Great characters, believable plot, funny yet touching

Since I work as a children's librarian, I see plenty of kids coming in for homework on "being" a historical character--so I know this book is very real! As often as not, they have no idea who they are going to portray but end up enjoying the assignment. A wonderful thing about this book is the many plotlines woven into its 90 pages: Will Riley get his sax? Will this or that kid succeed in the assignment? Will the overachiever triumph this time, too? The author has a good ear for kid dialogue and a good sense of pacing. All in all an enjoyable book, and at just under a hundred pages long enough for book reports.

A great book for elementary schools!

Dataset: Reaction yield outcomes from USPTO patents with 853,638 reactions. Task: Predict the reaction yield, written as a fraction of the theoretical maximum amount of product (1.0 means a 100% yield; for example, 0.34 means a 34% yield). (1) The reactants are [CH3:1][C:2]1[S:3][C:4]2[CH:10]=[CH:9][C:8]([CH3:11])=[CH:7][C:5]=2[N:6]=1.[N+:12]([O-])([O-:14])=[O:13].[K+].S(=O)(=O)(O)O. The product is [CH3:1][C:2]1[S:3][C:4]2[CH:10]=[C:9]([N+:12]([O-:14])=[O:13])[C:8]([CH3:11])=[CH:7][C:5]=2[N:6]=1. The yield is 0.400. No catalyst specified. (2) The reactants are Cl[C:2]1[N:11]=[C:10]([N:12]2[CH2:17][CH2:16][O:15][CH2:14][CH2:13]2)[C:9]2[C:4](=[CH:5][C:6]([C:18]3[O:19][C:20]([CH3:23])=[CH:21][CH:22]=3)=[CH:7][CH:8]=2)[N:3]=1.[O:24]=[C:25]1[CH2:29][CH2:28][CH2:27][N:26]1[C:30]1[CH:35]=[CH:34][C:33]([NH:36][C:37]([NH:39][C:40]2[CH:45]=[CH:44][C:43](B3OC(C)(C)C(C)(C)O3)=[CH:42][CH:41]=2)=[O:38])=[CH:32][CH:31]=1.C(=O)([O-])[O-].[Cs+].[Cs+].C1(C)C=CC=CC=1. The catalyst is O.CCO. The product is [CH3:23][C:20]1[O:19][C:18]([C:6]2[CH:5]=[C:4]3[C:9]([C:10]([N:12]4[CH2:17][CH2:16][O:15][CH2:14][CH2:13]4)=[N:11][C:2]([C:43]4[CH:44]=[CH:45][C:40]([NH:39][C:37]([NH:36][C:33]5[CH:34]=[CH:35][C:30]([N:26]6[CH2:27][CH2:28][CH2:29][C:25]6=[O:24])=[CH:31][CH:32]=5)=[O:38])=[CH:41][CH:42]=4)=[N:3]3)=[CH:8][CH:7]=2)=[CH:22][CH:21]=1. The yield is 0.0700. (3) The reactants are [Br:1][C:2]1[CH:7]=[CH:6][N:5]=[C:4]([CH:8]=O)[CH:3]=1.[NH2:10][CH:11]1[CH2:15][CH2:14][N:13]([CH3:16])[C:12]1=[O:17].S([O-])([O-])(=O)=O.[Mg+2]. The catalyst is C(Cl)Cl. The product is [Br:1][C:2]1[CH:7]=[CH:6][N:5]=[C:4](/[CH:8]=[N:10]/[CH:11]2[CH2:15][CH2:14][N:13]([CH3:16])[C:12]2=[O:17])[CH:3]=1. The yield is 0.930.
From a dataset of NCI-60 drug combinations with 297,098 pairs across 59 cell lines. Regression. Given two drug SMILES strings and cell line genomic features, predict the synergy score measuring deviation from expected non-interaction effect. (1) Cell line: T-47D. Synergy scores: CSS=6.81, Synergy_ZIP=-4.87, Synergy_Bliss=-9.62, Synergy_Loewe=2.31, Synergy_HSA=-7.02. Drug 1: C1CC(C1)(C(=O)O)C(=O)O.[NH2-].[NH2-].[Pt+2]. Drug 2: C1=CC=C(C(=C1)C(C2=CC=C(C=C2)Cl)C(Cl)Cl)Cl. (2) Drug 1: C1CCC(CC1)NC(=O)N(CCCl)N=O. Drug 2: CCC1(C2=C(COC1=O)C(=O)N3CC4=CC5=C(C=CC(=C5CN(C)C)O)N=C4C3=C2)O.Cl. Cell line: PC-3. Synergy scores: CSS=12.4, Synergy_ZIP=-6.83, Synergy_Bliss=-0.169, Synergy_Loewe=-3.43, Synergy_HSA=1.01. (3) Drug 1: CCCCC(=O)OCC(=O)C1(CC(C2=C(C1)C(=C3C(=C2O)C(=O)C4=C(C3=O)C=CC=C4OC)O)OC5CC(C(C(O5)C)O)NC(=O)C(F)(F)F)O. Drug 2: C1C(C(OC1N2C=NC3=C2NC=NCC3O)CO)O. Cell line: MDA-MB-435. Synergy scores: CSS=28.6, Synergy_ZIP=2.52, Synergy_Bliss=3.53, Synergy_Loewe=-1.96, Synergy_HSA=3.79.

Claudia Mills' "Being Teddy Roosevelt" is a small school story with a big punch. Aimed at the 1st- through 4th-grade reader, "Being Teddy Roosevelt" stars Riley, a fourth-grader who lives with his single mother and isn't always a grade A student, though his intentions are good. You see, he's forgetful and those math worksheets just have a way of disappearing. When Mrs. Harrow, Riley's teacher, announces the class will be preparing reports on famous historical figures and attending a biography tea in full costume, Riley is concerned. He knows he'll have trouble reading a full biography on his subject: Teddy Roosevelt. He's concerned about being in costume and preparing for the tea. Adding to his biography problems is the announcement about instrumental music in 5th grade. Students have been invited to enroll, but Riley knows his mom can't afford to rent him a saxophone. Despite his reservations, Riley gets caught up in his subject and learns that Roosevelt never went around an obstacle--instead he faced them head on. Riley decides he'll earn the money himself to buy a sax and his friend Grant, a well-off child with millions of video games, is happy to help. (Grant drew Gandhi for his biography subject--to hilarious results at the tea.) In working towards his goal, Riley earns an A- on his Roosevelt report AND, with the help of Grant and two other school friends, finds a way to get a saxophone. Erika (a pushy Queen Elizabeth) and class brain Sophie (a frustrated Helen Keller) convince Riley to just ask the band director for a sax: "As they got close to the cafeteria, Riley could hear the fifth graders playing a lively march. It made him feel braver inside. Music could do that for you. It could change the way you felt. It could make everything better." (86) Mills' "Being Teddy Roosevelt" is a realistic tale, with recognizable child characters and a lot of heart. I've always worried about kids not having access to instrumental music, simply because they're too afraid to admit their families can't afford the rental fees. "Being Teddy Roosevelt" combines this issue with an entertaining school story every child will enjoy. R.W. Alley's illustrations are generous and funny and readers will recognize each and every character in the drawings. Highly recommended for elementary audiences.